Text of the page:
Critical Thinking across the Curriculum: A Brief Edition of Thought and Knowledge

By Diane F. Halpern | Go to book overview

6
Thinking as Hypothesis Testing

Suppose that the following is true: You are seriously addicted to heroin and you have two choices of treatment programs.

Program 1: This program is run by former heroin addicts. Your therapist will be a recovered addict who is the same age you are. The literature about this program states that among those who stay with the program for at least 1 year, the success rate is very high (80%). One of the biggest advantages of this program is that your therapist knows what it's like to be seriously addicted and can offer you insights from his own recovery.

Program 2: The therapists in this program have studied the psychology and biology of heroin addiction. The success rate that they provide is much lower than that provided for Program 1 (30%), but the percentage of successes is based on everyone who enters treatment. Your therapist has never been addicted to heroin but has studied various treatment options.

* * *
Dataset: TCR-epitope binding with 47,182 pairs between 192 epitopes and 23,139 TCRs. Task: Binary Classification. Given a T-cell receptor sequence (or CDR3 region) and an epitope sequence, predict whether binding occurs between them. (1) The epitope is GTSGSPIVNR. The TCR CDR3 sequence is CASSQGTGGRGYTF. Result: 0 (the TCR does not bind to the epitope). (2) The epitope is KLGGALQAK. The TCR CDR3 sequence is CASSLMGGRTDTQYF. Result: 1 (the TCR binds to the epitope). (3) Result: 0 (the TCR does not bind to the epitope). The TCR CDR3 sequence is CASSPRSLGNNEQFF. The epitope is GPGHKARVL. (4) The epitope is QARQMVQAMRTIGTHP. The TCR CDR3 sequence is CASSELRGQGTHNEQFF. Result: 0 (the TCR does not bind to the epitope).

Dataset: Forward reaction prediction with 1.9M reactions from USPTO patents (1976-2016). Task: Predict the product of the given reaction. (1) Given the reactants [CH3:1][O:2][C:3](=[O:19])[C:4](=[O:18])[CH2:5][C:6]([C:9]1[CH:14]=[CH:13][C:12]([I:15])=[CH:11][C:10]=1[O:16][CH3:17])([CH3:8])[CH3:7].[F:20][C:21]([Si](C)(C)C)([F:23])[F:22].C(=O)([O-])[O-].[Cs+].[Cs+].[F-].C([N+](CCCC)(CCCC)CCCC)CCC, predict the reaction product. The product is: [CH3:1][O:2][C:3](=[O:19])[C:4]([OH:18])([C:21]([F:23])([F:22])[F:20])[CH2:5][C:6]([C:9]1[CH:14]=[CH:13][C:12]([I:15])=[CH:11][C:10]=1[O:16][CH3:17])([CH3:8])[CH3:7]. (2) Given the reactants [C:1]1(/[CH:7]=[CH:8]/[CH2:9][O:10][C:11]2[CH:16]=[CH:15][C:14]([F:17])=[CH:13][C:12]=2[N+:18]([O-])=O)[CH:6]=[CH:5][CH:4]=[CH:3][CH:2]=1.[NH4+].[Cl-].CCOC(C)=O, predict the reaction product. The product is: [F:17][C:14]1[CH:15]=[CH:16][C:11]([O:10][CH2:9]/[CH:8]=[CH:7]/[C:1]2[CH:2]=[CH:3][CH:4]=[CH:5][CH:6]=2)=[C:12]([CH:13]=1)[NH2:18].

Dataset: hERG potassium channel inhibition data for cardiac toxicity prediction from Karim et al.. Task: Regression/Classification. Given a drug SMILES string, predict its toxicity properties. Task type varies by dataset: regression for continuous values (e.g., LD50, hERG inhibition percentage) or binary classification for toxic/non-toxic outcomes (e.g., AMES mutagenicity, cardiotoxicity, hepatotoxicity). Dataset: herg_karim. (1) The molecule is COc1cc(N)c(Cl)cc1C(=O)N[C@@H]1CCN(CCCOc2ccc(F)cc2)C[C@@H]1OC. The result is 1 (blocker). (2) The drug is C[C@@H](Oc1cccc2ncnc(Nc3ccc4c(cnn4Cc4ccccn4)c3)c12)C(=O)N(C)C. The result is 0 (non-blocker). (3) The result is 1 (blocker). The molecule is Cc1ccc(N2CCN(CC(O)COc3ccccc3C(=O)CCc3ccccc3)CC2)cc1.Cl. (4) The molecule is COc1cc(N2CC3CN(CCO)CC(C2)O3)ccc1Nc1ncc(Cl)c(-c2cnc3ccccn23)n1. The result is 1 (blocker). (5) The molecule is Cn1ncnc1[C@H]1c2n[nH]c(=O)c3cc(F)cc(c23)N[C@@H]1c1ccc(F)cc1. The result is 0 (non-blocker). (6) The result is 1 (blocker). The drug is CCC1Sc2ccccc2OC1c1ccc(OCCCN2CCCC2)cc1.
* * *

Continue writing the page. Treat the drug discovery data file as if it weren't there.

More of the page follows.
This is an important decision for you. Which do you choose?


UNDERSTANDING HYPOTHESIS TESTING

Research is an intellectual approach to an unsolved problem, and its function is to seek the truth.

-- Leedy ( 1981, p. 7)

Much of our thinking is like the scientific method of hypothesis testing. A hypothesis is a set of beliefs about the nature of the world; it is usually a belief about a relationship between two or more variables. In order to understand the world around us, we accumulate observations, formulate beliefs or hypotheses (singular is hypothesis), and then observe if our hypotheses are confirmed or disconfirmed. Thus, hypothesis testing is one way of finding out the truth about the world. Formulating hypotheses

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